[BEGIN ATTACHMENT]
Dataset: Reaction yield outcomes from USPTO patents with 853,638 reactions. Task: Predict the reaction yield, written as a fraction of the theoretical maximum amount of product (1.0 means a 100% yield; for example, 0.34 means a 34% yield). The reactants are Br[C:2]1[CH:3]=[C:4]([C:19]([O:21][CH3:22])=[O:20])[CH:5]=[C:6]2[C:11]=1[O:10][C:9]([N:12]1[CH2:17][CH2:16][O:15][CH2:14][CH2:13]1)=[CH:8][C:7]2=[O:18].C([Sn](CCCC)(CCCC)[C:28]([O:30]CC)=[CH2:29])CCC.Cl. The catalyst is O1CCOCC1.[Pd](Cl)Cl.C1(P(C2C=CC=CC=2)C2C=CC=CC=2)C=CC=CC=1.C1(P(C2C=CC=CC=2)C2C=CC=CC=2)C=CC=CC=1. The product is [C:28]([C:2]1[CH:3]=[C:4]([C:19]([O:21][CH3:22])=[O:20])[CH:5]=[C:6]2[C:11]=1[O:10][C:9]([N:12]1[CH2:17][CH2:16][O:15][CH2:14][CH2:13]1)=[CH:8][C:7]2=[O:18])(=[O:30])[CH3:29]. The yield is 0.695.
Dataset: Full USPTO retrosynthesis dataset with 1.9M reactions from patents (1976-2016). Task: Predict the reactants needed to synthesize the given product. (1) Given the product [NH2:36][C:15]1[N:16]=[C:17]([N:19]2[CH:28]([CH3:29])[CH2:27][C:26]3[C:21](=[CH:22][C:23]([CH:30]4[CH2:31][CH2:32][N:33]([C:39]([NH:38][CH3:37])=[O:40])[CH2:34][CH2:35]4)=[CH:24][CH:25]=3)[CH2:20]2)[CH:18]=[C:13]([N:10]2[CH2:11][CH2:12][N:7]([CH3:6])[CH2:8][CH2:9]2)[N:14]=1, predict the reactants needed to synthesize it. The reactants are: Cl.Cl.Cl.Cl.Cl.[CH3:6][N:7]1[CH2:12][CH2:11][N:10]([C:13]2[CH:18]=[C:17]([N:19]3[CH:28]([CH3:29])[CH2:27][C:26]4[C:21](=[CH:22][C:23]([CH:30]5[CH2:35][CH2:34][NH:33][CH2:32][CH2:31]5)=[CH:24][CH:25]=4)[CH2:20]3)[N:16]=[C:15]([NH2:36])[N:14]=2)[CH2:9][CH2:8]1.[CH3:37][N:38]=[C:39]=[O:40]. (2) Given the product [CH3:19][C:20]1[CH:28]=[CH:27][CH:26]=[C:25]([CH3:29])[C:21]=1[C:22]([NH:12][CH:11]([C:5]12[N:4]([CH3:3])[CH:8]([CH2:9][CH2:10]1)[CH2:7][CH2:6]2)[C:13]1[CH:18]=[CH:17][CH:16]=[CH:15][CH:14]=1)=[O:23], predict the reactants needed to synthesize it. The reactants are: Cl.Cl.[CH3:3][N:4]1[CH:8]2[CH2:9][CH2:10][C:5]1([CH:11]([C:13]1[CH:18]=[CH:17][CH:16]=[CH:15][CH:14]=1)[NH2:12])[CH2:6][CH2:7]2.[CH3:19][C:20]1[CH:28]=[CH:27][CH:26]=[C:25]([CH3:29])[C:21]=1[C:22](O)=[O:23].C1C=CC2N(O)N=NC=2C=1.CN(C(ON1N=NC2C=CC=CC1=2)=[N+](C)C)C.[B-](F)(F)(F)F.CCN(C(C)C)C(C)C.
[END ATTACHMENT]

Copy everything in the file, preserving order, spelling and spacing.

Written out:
Dataset: Reaction yield outcomes from USPTO patents with 853,638 reactions. Task: Predict the reaction yield, written as a fraction of the theoretical maximum amount of product (1.0 means a 100% yield; for example, 0.34 means a 34% yield). The reactants are Br[C:2]1[CH:3]=[C:4]([C:19]([O:21][CH3:22])=[O:20])[CH:5]=[C:6]2[C:11]=1[O:10][C:9]([N:12]1[CH2:17][CH2:16][O:15][CH2:14][CH2:13]1)=[CH:8][C:7]2=[O:18].C([Sn](CCCC)(CCCC)[C:28]([O:30]CC)=[CH2:29])CCC.Cl. The catalyst is O1CCOCC1.[Pd](Cl)Cl.C1(P(C2C=CC=CC=2)C2C=CC=CC=2)C=CC=CC=1.C1(P(C2C=CC=CC=2)C2C=CC=CC=2)C=CC=CC=1. The product is [C:28]([C:2]1[CH:3]=[C:4]([C:19]([O:21][CH3:22])=[O:20])[CH:5]=[C:6]2[C:11]=1[O:10][C:9]([N:12]1[CH2:17][CH2:16][O:15][CH2:14][CH2:13]1)=[CH:8][C:7]2=[O:18])(=[O:30])[CH3:29]. The yield is 0.695.
Dataset: Full USPTO retrosynthesis dataset with 1.9M reactions from patents (1976-2016). Task: Predict the reactants needed to synthesize the given product. (1) Given the product [NH2:36][C:15]1[N:16]=[C:17]([N:19]2[CH:28]([CH3:29])[CH2:27][C:26]3[C:21](=[CH:22][C:23]([CH:30]4[CH2:31][CH2:32][N:33]([C:39]([NH:38][CH3:37])=[O:40])[CH2:34][CH2:35]4)=[CH:24][CH:25]=3)[CH2:20]2)[CH:18]=[C:13]([N:10]2[CH2:11][CH2:12][N:7]([CH3:6])[CH2:8][CH2:9]2)[N:14]=1, predict the reactants needed to synthesize it. The reactants are: Cl.Cl.Cl.Cl.Cl.[CH3:6][N:7]1[CH2:12][CH2:11][N:10]([C:13]2[CH:18]=[C:17]([N:19]3[CH:28]([CH3:29])[CH2:27][C:26]4[C:21](=[CH:22][C:23]([CH:30]5[CH2:35][CH2:34][NH:33][CH2:32][CH2:31]5)=[CH:24][CH:25]=4)[CH2:20]3)[N:16]=[C:15]([NH2:36])[N:14]=2)[CH2:9][CH2:8]1.[CH3:37][N:38]=[C:39]=[O:40]. (2) Given the product [CH3:19][C:20]1[CH:28]=[CH:27][CH:26]=[C:25]([CH3:29])[C:21]=1[C:22]([NH:12][CH:11]([C:5]12[N:4]([CH3:3])[CH:8]([CH2:9][CH2:10]1)[CH2:7][CH2:6]2)[C:13]1[CH:18]=[CH:17][CH:16]=[CH:15][CH:14]=1)=[O:23], predict the reactants needed to synthesize it. The reactants are: Cl.Cl.[CH3:3][N:4]1[CH:8]2[CH2:9][CH2:10][C:5]1([CH:11]([C:13]1[CH:18]=[CH:17][CH:16]=[CH:15][CH:14]=1)[NH2:12])[CH2:6][CH2:7]2.[CH3:19][C:20]1[CH:28]=[CH:27][CH:26]=[C:25]([CH3:29])[C:21]=1[C:22](O)=[O:23].C1C=CC2N(O)N=NC=2C=1.CN(C(ON1N=NC2C=CC=CC1=2)=[N+](C)C)C.[B-](F)(F)(F)F.CCN(C(C)C)C(C)C.